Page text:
Act I Commentary
Opening Prologue: The first act prologue not only reveals what will happen during the course of the play, but also some of the major dichotomies. The opening line shows us that the Capulet and Montague houses are, although at odds, equal in their aristocratic status. It was considered "fashionable" in the Renaissance for aristocratic families to have feuds, but they were not to engage in public fighting, a taboo which is broken by the Capulets and the Montagues. However, line 4 indicates that these equal families are in an ungoverned situation where no rules will be obeyed, which is why they are able to fight. The Chorus reveals one of the most important themes of the play in line 5-8, which is that Romeo and Juliet are destined not only to love each other, but to die, which will end the feud. The fact that Shakespeare tells us the end of the play before it even begins is intentional—this creates a tension between what we as the audience know must happen, and what could have happened if the characters had acted differently. Thus the theme of fate versus free will emerges: do Romeo and Juliet die because it was their destiny, or do they die because of their actions and the actions of those around them? The third major point that surfaces in the opening prologue is one of extremes. There is extreme hatred between the Capulet and Montague families. The only solution to this situation is, according to line 11, the "end" of Romeo and Juliet. Thus we see a situation in which one extreme, hatred, is ended by its opposite: love.
Scene i: This scene is really a compilation of three mini-scenes. The first mini-scene begins with the fighting between the servants, after some brief comic relief through the jokes of Sampson and Gregory. The fact that the servants from each household are fighting further demonstrates that this feud has gone too far—so far, in fact, that Benvolio, who is a Montague, is prevented from breaking up the servants' fight by Tybalt, who, although Lady Capulet's nephew, is not really a Capulet. Even the Prince has very little control of the situation, which is evident in line 81 when fighting continues despite the fact that he has ordered them to stop. Escalus' weakness as ruler is revealed in his speech, where he notes that this is the third time that public fighting has erupted between the two families. His threat to execute any member of either family in lines 94-95 is fairly meaningless because he has done little to prevent their previous outbreaks, and Escalus does indeed fail to make good on his threat in Act III, scene 1. This lack of order in Verona contributes to the violence that occurs.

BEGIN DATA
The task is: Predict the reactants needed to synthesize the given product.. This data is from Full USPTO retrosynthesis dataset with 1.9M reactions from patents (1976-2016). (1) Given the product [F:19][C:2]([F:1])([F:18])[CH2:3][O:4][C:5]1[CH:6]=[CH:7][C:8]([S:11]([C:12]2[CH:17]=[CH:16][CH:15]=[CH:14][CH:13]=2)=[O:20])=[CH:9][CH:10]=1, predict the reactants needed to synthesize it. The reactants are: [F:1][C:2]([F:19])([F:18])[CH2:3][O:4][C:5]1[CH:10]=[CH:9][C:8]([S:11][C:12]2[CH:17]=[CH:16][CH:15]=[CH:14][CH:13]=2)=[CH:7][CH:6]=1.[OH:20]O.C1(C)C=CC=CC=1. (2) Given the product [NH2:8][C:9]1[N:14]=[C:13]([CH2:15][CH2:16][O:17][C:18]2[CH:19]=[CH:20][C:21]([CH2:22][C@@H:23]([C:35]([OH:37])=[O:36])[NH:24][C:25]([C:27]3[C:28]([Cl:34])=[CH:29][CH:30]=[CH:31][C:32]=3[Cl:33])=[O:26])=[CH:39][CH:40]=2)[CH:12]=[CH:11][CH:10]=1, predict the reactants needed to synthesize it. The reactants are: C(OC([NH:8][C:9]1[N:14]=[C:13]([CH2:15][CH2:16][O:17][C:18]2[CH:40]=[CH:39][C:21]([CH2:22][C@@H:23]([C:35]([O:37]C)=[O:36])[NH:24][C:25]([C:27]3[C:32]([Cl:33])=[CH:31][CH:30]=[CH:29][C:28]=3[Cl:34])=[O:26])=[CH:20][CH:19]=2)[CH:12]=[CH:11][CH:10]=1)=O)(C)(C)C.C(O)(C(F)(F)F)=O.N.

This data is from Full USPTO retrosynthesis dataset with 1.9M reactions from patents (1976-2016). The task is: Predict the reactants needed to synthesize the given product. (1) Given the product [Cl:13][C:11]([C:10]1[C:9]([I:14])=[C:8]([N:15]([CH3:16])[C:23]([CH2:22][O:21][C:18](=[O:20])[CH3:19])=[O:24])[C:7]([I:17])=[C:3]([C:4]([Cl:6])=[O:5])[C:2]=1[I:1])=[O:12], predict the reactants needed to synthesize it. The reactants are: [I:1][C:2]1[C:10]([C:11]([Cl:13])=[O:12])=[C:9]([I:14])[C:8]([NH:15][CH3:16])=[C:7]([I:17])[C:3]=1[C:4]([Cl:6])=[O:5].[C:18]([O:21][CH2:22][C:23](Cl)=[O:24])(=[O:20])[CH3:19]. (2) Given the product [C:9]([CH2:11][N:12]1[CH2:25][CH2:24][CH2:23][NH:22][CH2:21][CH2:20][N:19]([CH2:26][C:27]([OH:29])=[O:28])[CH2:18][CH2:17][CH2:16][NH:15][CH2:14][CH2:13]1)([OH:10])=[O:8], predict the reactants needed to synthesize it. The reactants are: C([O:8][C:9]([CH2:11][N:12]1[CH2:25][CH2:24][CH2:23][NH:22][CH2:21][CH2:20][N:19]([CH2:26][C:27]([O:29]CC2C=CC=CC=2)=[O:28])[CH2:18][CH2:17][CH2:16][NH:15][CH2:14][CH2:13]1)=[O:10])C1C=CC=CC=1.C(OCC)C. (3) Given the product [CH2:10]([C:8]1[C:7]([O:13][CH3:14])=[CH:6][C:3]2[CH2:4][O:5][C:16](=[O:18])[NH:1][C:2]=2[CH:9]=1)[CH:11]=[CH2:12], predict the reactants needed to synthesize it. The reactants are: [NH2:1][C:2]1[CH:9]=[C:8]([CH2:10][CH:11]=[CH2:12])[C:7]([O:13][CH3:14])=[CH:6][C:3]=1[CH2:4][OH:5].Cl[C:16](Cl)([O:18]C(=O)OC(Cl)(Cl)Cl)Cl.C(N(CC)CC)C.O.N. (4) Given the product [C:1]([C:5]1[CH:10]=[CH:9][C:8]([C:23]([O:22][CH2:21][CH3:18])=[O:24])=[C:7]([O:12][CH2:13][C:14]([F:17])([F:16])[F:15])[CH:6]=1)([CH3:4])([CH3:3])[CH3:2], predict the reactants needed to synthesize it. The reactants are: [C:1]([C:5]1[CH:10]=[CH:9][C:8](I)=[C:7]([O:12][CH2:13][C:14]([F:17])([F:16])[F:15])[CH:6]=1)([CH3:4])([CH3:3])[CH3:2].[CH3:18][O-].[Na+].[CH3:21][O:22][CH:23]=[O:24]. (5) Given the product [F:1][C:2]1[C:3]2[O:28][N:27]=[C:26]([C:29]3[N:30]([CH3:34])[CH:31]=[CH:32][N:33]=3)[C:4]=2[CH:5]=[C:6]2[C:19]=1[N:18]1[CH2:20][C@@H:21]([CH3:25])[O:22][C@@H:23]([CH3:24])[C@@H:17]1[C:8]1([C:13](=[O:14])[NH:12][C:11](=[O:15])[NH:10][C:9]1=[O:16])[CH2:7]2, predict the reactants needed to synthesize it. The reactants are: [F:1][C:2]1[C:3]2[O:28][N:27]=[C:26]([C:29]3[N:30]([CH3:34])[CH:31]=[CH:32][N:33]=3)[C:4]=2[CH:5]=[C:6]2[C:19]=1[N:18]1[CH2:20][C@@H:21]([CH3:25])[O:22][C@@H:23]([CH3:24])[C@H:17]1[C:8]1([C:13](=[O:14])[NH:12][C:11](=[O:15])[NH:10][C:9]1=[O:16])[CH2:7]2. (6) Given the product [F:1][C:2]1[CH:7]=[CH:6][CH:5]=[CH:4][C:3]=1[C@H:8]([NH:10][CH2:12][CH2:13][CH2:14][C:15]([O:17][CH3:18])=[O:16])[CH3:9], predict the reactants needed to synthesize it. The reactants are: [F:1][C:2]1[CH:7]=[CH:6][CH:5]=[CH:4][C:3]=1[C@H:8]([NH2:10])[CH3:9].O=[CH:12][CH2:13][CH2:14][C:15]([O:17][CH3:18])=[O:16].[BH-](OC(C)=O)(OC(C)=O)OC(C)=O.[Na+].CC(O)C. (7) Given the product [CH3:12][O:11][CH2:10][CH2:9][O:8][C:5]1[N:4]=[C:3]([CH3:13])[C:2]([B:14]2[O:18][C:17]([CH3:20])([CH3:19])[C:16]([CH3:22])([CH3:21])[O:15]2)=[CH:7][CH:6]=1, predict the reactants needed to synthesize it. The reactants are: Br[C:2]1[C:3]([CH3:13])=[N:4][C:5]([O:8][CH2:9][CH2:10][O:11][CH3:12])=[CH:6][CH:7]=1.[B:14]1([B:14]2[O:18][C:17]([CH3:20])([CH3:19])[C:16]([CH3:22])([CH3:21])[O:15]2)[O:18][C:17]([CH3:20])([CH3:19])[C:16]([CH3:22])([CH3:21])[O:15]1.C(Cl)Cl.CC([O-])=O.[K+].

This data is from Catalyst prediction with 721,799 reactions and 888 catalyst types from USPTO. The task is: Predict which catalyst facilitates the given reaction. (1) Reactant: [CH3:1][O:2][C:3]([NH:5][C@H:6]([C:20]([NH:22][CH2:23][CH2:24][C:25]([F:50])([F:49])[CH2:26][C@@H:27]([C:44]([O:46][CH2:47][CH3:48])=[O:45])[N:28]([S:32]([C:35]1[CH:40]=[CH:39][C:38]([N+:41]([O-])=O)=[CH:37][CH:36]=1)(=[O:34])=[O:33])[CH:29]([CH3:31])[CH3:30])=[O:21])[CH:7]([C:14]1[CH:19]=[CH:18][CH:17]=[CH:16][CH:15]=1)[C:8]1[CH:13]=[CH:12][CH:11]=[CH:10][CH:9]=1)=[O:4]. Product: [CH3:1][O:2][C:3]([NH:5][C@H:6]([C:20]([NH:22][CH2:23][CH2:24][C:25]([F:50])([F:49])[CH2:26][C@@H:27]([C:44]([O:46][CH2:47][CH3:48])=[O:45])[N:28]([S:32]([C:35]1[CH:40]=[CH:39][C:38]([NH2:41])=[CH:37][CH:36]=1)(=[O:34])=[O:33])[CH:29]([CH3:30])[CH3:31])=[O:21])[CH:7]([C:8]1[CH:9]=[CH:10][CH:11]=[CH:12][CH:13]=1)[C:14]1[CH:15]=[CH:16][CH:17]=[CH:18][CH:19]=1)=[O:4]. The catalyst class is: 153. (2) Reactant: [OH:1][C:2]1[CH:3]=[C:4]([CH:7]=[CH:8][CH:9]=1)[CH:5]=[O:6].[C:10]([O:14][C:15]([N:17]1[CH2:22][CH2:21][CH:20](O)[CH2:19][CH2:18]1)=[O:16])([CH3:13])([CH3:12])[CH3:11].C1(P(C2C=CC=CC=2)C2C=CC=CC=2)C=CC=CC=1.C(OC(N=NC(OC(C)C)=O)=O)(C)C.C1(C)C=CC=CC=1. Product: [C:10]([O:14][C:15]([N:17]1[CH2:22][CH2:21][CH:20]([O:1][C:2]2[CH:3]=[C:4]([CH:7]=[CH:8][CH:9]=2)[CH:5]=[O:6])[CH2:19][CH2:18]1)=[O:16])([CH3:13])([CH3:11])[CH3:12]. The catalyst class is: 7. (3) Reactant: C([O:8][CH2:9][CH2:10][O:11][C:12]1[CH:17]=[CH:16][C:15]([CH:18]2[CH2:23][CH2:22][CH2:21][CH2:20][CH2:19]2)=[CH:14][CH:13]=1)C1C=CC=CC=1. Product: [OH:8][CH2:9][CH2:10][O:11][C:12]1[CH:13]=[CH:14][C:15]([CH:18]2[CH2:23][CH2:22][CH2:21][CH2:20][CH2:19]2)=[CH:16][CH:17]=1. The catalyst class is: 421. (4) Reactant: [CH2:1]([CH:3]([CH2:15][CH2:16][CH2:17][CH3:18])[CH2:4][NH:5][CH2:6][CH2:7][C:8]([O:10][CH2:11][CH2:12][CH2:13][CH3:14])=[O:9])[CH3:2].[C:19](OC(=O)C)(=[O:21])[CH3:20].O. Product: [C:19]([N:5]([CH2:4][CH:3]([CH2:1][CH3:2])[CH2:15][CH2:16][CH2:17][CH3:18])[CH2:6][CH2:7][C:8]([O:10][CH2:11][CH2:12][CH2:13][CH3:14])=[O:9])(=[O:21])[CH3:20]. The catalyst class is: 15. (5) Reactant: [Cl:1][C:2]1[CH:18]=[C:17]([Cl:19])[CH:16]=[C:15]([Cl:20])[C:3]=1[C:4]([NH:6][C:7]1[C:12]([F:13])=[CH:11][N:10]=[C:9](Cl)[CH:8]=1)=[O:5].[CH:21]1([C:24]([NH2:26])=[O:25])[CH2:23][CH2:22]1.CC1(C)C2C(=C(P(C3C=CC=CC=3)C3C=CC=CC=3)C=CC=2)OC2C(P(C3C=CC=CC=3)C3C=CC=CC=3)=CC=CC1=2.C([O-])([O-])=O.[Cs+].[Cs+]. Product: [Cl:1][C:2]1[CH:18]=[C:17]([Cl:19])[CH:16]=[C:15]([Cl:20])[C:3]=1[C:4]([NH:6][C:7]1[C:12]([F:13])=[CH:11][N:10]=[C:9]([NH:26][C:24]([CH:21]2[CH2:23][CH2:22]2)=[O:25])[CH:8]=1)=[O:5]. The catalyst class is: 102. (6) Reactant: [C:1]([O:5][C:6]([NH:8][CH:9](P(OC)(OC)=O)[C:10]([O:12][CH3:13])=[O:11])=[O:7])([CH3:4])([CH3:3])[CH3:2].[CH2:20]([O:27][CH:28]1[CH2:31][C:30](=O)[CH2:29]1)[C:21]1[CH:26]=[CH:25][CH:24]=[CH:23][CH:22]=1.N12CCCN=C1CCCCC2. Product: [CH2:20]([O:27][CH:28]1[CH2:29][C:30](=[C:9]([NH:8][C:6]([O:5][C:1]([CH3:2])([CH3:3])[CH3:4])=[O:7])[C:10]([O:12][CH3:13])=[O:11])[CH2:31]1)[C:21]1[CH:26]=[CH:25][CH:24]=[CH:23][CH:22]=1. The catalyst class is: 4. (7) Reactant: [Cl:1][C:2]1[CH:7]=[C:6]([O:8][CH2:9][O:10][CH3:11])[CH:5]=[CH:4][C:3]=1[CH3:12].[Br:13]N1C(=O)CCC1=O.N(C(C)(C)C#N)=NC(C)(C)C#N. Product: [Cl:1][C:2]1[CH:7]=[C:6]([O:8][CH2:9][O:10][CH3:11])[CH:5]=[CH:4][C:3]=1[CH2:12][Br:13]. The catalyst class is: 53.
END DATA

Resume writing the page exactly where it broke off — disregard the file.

In the next section of the scene, we see Montague, Lady Montague, and Benvolio discussing Romeo, whose depression has attracted their attention. The Montagues have asked Romeo why he is so sad, but have gotten no response. This is typical for the Renaissance—as aristocrats, the Montagues are not really expected to have much to do with his upbringing, and therefore do not understand him much. However, the fact that Romeo keeps so much from his parents will lead to his death because he is not accustomed to confiding in the Montagues. Romeo does, however, confide in Benvolio in the third section of the scene. Romeo has been pining away for Rosaline, whose desire to lead a chaste life leads him to associate her with the moon goddess Diana in line 207. This association is important, as he will call Juliet the sun in Act II, scene 2. This comparison illustrates the dichotomy of light and dark that will run throughout the play. We also see one of Romeo's major character traits in this scene through his depression. Romeo is the embodiment of the Renaissance ideal of courtly love—he is fully consumed by love, and is devastated by Rosaline's rejection of it. This leads him to keep to the shadows and avoid the sun (note the light/dark theme at work). Romeo's plethora of oxymorons ("brawling love," "loving hate," "heavy lightness," etc.) are a reflection of his mastery of this concept. Despite this, however, Benvolio (who is no courtly lover) promises to snap Romeo out of his depression, which Benvolio will accomplish by showing Romeo other women. Benvolio's statement at the end of the scene, "I'll pay that doctrine, or else die in debt," is...
(The entire section is 1754 words.)